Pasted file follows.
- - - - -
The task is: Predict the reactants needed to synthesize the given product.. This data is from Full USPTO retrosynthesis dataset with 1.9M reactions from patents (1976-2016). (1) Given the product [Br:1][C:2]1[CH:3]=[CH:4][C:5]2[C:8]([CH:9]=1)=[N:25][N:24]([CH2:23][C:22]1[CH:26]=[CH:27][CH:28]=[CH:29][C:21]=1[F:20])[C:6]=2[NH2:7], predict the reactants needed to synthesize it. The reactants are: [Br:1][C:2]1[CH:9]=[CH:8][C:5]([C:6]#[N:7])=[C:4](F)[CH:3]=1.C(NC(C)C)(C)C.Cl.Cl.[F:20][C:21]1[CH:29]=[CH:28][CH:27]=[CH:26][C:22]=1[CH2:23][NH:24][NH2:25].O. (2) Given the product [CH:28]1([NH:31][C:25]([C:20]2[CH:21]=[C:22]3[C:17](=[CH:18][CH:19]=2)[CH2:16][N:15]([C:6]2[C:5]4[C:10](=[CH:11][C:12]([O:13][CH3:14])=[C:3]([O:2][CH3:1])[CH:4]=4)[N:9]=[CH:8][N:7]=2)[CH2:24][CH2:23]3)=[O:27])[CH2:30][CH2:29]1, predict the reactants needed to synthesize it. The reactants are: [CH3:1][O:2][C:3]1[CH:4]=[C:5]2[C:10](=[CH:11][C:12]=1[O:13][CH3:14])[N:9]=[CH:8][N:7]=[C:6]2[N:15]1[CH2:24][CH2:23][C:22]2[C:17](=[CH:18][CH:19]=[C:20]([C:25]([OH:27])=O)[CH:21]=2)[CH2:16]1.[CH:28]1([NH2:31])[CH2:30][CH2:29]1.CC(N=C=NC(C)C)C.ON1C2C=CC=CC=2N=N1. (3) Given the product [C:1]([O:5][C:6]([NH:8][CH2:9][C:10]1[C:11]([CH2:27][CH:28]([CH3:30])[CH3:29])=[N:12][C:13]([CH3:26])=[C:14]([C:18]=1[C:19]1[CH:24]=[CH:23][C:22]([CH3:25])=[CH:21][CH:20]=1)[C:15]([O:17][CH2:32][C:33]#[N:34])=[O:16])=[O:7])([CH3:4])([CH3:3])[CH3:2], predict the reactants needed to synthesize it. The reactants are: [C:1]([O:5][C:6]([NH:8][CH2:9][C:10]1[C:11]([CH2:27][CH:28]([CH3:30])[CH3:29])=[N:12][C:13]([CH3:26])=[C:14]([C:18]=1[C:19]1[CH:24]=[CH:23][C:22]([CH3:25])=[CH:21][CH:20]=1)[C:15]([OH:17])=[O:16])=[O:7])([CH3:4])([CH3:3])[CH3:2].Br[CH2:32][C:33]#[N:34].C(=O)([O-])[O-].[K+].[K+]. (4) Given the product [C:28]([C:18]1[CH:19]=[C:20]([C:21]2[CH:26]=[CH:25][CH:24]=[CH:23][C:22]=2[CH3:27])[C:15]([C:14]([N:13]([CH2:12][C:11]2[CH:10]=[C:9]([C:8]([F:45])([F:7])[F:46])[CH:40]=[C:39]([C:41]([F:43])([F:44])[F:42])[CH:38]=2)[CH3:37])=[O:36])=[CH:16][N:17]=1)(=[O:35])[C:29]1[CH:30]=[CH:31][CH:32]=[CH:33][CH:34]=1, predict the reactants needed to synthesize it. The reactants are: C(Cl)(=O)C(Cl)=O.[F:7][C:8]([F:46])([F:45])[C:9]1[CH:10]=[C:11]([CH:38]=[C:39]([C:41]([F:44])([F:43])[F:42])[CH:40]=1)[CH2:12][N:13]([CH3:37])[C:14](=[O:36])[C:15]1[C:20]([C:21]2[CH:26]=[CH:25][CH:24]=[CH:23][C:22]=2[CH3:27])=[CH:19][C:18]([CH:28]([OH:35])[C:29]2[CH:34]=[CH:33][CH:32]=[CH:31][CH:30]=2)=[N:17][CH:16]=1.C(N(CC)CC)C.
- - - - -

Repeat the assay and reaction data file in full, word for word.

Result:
The task is: Predict the reactants needed to synthesize the given product.. This data is from Full USPTO retrosynthesis dataset with 1.9M reactions from patents (1976-2016). (1) Given the product [Br:1][C:2]1[CH:3]=[CH:4][C:5]2[C:8]([CH:9]=1)=[N:25][N:24]([CH2:23][C:22]1[CH:26]=[CH:27][CH:28]=[CH:29][C:21]=1[F:20])[C:6]=2[NH2:7], predict the reactants needed to synthesize it. The reactants are: [Br:1][C:2]1[CH:9]=[CH:8][C:5]([C:6]#[N:7])=[C:4](F)[CH:3]=1.C(NC(C)C)(C)C.Cl.Cl.[F:20][C:21]1[CH:29]=[CH:28][CH:27]=[CH:26][C:22]=1[CH2:23][NH:24][NH2:25].O. (2) Given the product [CH:28]1([NH:31][C:25]([C:20]2[CH:21]=[C:22]3[C:17](=[CH:18][CH:19]=2)[CH2:16][N:15]([C:6]2[C:5]4[C:10](=[CH:11][C:12]([O:13][CH3:14])=[C:3]([O:2][CH3:1])[CH:4]=4)[N:9]=[CH:8][N:7]=2)[CH2:24][CH2:23]3)=[O:27])[CH2:30][CH2:29]1, predict the reactants needed to synthesize it. The reactants are: [CH3:1][O:2][C:3]1[CH:4]=[C:5]2[C:10](=[CH:11][C:12]=1[O:13][CH3:14])[N:9]=[CH:8][N:7]=[C:6]2[N:15]1[CH2:24][CH2:23][C:22]2[C:17](=[CH:18][CH:19]=[C:20]([C:25]([OH:27])=O)[CH:21]=2)[CH2:16]1.[CH:28]1([NH2:31])[CH2:30][CH2:29]1.CC(N=C=NC(C)C)C.ON1C2C=CC=CC=2N=N1. (3) Given the product [C:1]([O:5][C:6]([NH:8][CH2:9][C:10]1[C:11]([CH2:27][CH:28]([CH3:30])[CH3:29])=[N:12][C:13]([CH3:26])=[C:14]([C:18]=1[C:19]1[CH:24]=[CH:23][C:22]([CH3:25])=[CH:21][CH:20]=1)[C:15]([O:17][CH2:32][C:33]#[N:34])=[O:16])=[O:7])([CH3:4])([CH3:3])[CH3:2], predict the reactants needed to synthesize it. The reactants are: [C:1]([O:5][C:6]([NH:8][CH2:9][C:10]1[C:11]([CH2:27][CH:28]([CH3:30])[CH3:29])=[N:12][C:13]([CH3:26])=[C:14]([C:18]=1[C:19]1[CH:24]=[CH:23][C:22]([CH3:25])=[CH:21][CH:20]=1)[C:15]([OH:17])=[O:16])=[O:7])([CH3:4])([CH3:3])[CH3:2].Br[CH2:32][C:33]#[N:34].C(=O)([O-])[O-].[K+].[K+]. (4) Given the product [C:28]([C:18]1[CH:19]=[C:20]([C:21]2[CH:26]=[CH:25][CH:24]=[CH:23][C:22]=2[CH3:27])[C:15]([C:14]([N:13]([CH2:12][C:11]2[CH:10]=[C:9]([C:8]([F:45])([F:7])[F:46])[CH:40]=[C:39]([C:41]([F:43])([F:44])[F:42])[CH:38]=2)[CH3:37])=[O:36])=[CH:16][N:17]=1)(=[O:35])[C:29]1[CH:30]=[CH:31][CH:32]=[CH:33][CH:34]=1, predict the reactants needed to synthesize it. The reactants are: C(Cl)(=O)C(Cl)=O.[F:7][C:8]([F:46])([F:45])[C:9]1[CH:10]=[C:11]([CH:38]=[C:39]([C:41]([F:44])([F:43])[F:42])[CH:40]=1)[CH2:12][N:13]([CH3:37])[C:14](=[O:36])[C:15]1[C:20]([C:21]2[CH:26]=[CH:25][CH:24]=[CH:23][C:22]=2[CH3:27])=[CH:19][C:18]([CH:28]([OH:35])[C:29]2[CH:34]=[CH:33][CH:32]=[CH:31][CH:30]=2)=[N:17][CH:16]=1.C(N(CC)CC)C.